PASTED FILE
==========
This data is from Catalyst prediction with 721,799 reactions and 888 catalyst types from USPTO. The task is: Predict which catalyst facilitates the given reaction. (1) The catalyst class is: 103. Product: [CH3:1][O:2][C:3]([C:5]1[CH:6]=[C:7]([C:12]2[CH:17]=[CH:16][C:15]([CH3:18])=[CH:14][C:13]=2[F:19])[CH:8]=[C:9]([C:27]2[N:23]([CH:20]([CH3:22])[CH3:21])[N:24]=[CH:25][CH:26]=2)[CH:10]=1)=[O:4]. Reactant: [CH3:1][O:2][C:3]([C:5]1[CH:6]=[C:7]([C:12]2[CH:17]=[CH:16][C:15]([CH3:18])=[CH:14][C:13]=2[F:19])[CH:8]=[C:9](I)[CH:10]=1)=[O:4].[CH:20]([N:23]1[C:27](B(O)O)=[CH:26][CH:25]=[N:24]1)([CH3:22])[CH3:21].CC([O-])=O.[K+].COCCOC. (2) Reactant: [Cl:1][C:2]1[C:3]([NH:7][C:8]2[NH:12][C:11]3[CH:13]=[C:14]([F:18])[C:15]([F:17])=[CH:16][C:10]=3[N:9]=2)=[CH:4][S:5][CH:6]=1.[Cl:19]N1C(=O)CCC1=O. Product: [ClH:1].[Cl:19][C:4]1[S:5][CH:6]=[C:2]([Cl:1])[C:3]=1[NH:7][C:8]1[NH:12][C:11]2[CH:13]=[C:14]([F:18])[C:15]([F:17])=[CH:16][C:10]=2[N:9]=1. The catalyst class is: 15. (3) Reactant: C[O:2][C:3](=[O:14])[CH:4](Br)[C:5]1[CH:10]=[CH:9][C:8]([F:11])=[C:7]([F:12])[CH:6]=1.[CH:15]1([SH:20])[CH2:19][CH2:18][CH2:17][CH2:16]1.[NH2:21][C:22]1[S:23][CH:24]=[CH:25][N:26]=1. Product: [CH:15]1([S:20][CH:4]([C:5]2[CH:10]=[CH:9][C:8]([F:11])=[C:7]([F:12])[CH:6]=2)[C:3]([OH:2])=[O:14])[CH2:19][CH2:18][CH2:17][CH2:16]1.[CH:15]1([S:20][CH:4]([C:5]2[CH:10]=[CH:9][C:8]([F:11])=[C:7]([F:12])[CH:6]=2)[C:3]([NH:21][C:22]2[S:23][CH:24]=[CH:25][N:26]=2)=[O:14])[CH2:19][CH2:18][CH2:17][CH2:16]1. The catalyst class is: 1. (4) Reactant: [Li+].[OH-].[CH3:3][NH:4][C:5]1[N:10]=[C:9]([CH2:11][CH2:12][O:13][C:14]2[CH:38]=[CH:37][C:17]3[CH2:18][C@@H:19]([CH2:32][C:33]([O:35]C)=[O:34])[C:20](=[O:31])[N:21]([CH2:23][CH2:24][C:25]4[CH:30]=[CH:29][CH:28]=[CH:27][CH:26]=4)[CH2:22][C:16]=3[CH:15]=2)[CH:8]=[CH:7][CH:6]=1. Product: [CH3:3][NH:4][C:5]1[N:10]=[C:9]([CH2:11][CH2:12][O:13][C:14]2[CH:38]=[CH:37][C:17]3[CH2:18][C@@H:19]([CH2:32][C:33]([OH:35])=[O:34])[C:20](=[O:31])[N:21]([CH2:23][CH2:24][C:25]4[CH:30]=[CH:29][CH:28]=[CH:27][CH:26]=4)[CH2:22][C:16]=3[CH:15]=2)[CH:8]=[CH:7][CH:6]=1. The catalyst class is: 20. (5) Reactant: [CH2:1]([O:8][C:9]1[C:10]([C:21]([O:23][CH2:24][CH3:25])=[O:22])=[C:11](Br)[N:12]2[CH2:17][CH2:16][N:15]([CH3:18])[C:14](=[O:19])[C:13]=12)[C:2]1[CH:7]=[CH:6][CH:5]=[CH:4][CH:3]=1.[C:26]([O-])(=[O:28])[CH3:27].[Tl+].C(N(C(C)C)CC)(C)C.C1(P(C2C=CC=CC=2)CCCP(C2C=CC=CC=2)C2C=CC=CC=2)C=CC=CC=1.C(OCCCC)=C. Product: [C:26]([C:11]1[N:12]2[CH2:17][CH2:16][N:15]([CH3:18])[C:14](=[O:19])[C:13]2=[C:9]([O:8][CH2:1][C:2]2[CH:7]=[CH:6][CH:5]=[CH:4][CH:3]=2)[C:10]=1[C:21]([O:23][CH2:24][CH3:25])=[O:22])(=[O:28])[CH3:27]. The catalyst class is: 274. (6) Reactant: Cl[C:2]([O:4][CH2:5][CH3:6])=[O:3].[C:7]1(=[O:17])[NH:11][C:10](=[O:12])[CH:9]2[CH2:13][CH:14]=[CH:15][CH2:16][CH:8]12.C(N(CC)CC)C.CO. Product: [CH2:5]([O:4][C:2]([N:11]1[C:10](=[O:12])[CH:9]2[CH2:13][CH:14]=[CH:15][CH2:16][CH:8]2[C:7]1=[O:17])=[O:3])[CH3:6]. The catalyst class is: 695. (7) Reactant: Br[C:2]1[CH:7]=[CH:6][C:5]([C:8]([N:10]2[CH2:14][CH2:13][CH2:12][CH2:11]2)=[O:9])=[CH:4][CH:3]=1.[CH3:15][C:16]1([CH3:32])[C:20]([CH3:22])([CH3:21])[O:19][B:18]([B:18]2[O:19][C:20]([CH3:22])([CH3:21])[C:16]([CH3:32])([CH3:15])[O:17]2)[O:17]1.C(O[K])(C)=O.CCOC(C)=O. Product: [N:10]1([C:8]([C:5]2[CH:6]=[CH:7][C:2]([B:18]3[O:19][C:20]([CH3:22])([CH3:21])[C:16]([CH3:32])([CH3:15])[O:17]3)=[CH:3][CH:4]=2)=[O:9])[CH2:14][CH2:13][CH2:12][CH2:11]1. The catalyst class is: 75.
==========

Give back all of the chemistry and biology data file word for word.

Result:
This data is from Catalyst prediction with 721,799 reactions and 888 catalyst types from USPTO. The task is: Predict which catalyst facilitates the given reaction. (1) The catalyst class is: 103. Product: [CH3:1][O:2][C:3]([C:5]1[CH:6]=[C:7]([C:12]2[CH:17]=[CH:16][C:15]([CH3:18])=[CH:14][C:13]=2[F:19])[CH:8]=[C:9]([C:27]2[N:23]([CH:20]([CH3:22])[CH3:21])[N:24]=[CH:25][CH:26]=2)[CH:10]=1)=[O:4]. Reactant: [CH3:1][O:2][C:3]([C:5]1[CH:6]=[C:7]([C:12]2[CH:17]=[CH:16][C:15]([CH3:18])=[CH:14][C:13]=2[F:19])[CH:8]=[C:9](I)[CH:10]=1)=[O:4].[CH:20]([N:23]1[C:27](B(O)O)=[CH:26][CH:25]=[N:24]1)([CH3:22])[CH3:21].CC([O-])=O.[K+].COCCOC. (2) Reactant: [Cl:1][C:2]1[C:3]([NH:7][C:8]2[NH:12][C:11]3[CH:13]=[C:14]([F:18])[C:15]([F:17])=[CH:16][C:10]=3[N:9]=2)=[CH:4][S:5][CH:6]=1.[Cl:19]N1C(=O)CCC1=O. Product: [ClH:1].[Cl:19][C:4]1[S:5][CH:6]=[C:2]([Cl:1])[C:3]=1[NH:7][C:8]1[NH:12][C:11]2[CH:13]=[C:14]([F:18])[C:15]([F:17])=[CH:16][C:10]=2[N:9]=1. The catalyst class is: 15. (3) Reactant: C[O:2][C:3](=[O:14])[CH:4](Br)[C:5]1[CH:10]=[CH:9][C:8]([F:11])=[C:7]([F:12])[CH:6]=1.[CH:15]1([SH:20])[CH2:19][CH2:18][CH2:17][CH2:16]1.[NH2:21][C:22]1[S:23][CH:24]=[CH:25][N:26]=1. Product: [CH:15]1([S:20][CH:4]([C:5]2[CH:10]=[CH:9][C:8]([F:11])=[C:7]([F:12])[CH:6]=2)[C:3]([OH:2])=[O:14])[CH2:19][CH2:18][CH2:17][CH2:16]1.[CH:15]1([S:20][CH:4]([C:5]2[CH:10]=[CH:9][C:8]([F:11])=[C:7]([F:12])[CH:6]=2)[C:3]([NH:21][C:22]2[S:23][CH:24]=[CH:25][N:26]=2)=[O:14])[CH2:19][CH2:18][CH2:17][CH2:16]1. The catalyst class is: 1. (4) Reactant: [Li+].[OH-].[CH3:3][NH:4][C:5]1[N:10]=[C:9]([CH2:11][CH2:12][O:13][C:14]2[CH:38]=[CH:37][C:17]3[CH2:18][C@@H:19]([CH2:32][C:33]([O:35]C)=[O:34])[C:20](=[O:31])[N:21]([CH2:23][CH2:24][C:25]4[CH:30]=[CH:29][CH:28]=[CH:27][CH:26]=4)[CH2:22][C:16]=3[CH:15]=2)[CH:8]=[CH:7][CH:6]=1. Product: [CH3:3][NH:4][C:5]1[N:10]=[C:9]([CH2:11][CH2:12][O:13][C:14]2[CH:38]=[CH:37][C:17]3[CH2:18][C@@H:19]([CH2:32][C:33]([OH:35])=[O:34])[C:20](=[O:31])[N:21]([CH2:23][CH2:24][C:25]4[CH:30]=[CH:29][CH:28]=[CH:27][CH:26]=4)[CH2:22][C:16]=3[CH:15]=2)[CH:8]=[CH:7][CH:6]=1. The catalyst class is: 20. (5) Reactant: [CH2:1]([O:8][C:9]1[C:10]([C:21]([O:23][CH2:24][CH3:25])=[O:22])=[C:11](Br)[N:12]2[CH2:17][CH2:16][N:15]([CH3:18])[C:14](=[O:19])[C:13]=12)[C:2]1[CH:7]=[CH:6][CH:5]=[CH:4][CH:3]=1.[C:26]([O-])(=[O:28])[CH3:27].[Tl+].C(N(C(C)C)CC)(C)C.C1(P(C2C=CC=CC=2)CCCP(C2C=CC=CC=2)C2C=CC=CC=2)C=CC=CC=1.C(OCCCC)=C. Product: [C:26]([C:11]1[N:12]2[CH2:17][CH2:16][N:15]([CH3:18])[C:14](=[O:19])[C:13]2=[C:9]([O:8][CH2:1][C:2]2[CH:7]=[CH:6][CH:5]=[CH:4][CH:3]=2)[C:10]=1[C:21]([O:23][CH2:24][CH3:25])=[O:22])(=[O:28])[CH3:27]. The catalyst class is: 274. (6) Reactant: Cl[C:2]([O:4][CH2:5][CH3:6])=[O:3].[C:7]1(=[O:17])[NH:11][C:10](=[O:12])[CH:9]2[CH2:13][CH:14]=[CH:15][CH2:16][CH:8]12.C(N(CC)CC)C.CO. Product: [CH2:5]([O:4][C:2]([N:11]1[C:10](=[O:12])[CH:9]2[CH2:13][CH:14]=[CH:15][CH2:16][CH:8]2[C:7]1=[O:17])=[O:3])[CH3:6]. The catalyst class is: 695. (7) Reactant: Br[C:2]1[CH:7]=[CH:6][C:5]([C:8]([N:10]2[CH2:14][CH2:13][CH2:12][CH2:11]2)=[O:9])=[CH:4][CH:3]=1.[CH3:15][C:16]1([CH3:32])[C:20]([CH3:22])([CH3:21])[O:19][B:18]([B:18]2[O:19][C:20]([CH3:22])([CH3:21])[C:16]([CH3:32])([CH3:15])[O:17]2)[O:17]1.C(O[K])(C)=O.CCOC(C)=O. Product: [N:10]1([C:8]([C:5]2[CH:6]=[CH:7][C:2]([B:18]3[O:19][C:20]([CH3:22])([CH3:21])[C:16]([CH3:32])([CH3:15])[O:17]3)=[CH:3][CH:4]=2)=[O:9])[CH2:14][CH2:13][CH2:12][CH2:11]1. The catalyst class is: 75.